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What are some of the signals used by umpires among themselves to let their partner know that they thought the call they made was a good one? For example, a bang-bang play at first, a few moments later once the base umpire looks back into the plate umpire, the plate umpire might signal back to him letting him know he thought it was a good call... I have been taught to make two fists and bump your knuckles together... are there others?
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  #577  
Old 05-03-18, 06:37 AM
AllSports12 AllSports12 is offline
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Quote:
Originally Posted by Bugsy8875 View Post
What are some of the signals used by umpires among themselves to let their partner know that they thought the call they made was a good one? For example, a bang-bang play at first, a few moments later once the base umpire looks back into the plate umpire, the plate umpire might signal back to him letting him know he thought it was a good call... I have been taught to make two fists and bump your knuckles together... are there others?
Two fists, pounding one on top of the other is used as well.

Typically done when all the action is done and the pitcher his about to step back onto the pitching plate. (eye contact should be made with your partner at that time to make sure he/she's ready to go as well)
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  #578  
Old 05-03-18, 07:05 AM
Bugsy8875 Bugsy8875 is offline
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Quote:
Originally Posted by AllSports12 View Post
Two fists, pounding one on top of the other is used as well.

Typically done when all the action is done and the pitcher his about to step back onto the pitching plate. (eye contact should be made with your partner at that time to make sure he/she's ready to go as well)
Thanks.

These are some of the little details I enjoy looking for when I watch games, especially at the higher level. Also some of the small communication that goes on between players such as the SS and 2B communicating with their mouths behind the glove on who has the base on a potential steal, etc...

I also like when a catcher has been coached properly to take a walk out to the pitcher when the plate umpire gets hit with the ball. I also will walk a ball out to the pitcher if the catcher takes a bad hit with the ball as well... Little things like that I just think add to the game and not many fans notice (Which is ok)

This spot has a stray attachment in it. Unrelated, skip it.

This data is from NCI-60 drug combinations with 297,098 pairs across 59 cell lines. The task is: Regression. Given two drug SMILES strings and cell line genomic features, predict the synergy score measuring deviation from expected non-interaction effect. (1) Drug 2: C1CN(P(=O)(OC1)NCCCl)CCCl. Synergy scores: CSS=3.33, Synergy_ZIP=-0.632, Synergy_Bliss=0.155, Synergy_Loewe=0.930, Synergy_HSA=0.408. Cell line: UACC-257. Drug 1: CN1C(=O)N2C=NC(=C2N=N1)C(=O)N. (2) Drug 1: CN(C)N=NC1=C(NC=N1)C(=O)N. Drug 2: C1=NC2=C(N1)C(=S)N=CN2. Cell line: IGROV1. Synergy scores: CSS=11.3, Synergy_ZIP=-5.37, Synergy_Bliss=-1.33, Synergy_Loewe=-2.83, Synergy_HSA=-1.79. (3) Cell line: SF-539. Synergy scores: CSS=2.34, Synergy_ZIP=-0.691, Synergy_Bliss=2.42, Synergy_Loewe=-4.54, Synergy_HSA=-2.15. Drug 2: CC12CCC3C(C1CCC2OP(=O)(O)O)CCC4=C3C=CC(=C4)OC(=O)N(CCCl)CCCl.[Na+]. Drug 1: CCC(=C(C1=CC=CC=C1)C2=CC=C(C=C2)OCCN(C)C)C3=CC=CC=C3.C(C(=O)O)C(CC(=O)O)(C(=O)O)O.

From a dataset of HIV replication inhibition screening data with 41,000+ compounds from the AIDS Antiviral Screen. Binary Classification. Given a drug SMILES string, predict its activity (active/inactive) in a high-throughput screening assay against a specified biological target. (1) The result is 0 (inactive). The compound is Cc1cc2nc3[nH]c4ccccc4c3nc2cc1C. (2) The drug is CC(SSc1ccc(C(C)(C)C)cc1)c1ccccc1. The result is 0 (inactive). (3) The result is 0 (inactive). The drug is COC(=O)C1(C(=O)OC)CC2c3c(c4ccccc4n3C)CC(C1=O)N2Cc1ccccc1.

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  #579  
Old 05-07-18, 11:12 PM
Yappi Yappi is offline
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A couple questions about tagging up:

Situation #1:

0 Outs/Runners on 2nd and 3rd.

Popup to the outfield, nice catch for the first out. Runner from 3rd never tags up and crosses home plate. Runner from 2nd does tag up and also crosses home plate. Ball is still in play and the defense steps on 3rd for the 2nd out.

Would the runner from 2nd be called out for "passing" the runner at 3rd because the runner at 3rd never tagged up?


Situation #1:

1 Out/Runners on 2nd and 3rd.

Popup to the outfield, nice catch for the 2nd out. Runner from 3rd never tags up and crosses home plate. Runner from 2nd does tag up and also crosses home plate. Ball is still in play and the defense steps on 3rd for the 3rd out (after both crossed plate).

Does the run count (for the runner that started at 2nd)?
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  #580  
Old 05-08-18, 08:05 AM
AirAttack19 AirAttack19 is offline
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Situation :

A team hits for its center fielder in the 5th inning - then renters him into the game to play left field (perfectly within the rules). Game goes to extras. The same team then hits for the same player again in the top of the 8th (meaning his is scratched from the card) - sed team goes up by one run in the top of 8th. Going back onto the field for the bottom half of the inning - they send (what was their best defensive outfielder) the same kid who was (supposed to be) scratched back out to CF to play defense.

How is the rule "enforced" ? What can/should the umpire do in this situation? He hasn't re-entered illegally at the plate - so he wouldn't cost his team an out. Can the umpire merely make him come off the field?

If this is the case - wouldn't you see every coach trying to play the "whoops" card and put their best defenders back on the field even if they are scratched? What is the worst that could happen ? The ump makes that player leave the field of play?
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  #581  
Old 05-08-18, 08:50 AM
AllSports12 AllSports12 is offline
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Quote:
Originally Posted by AirAttack19 View Post
Situation :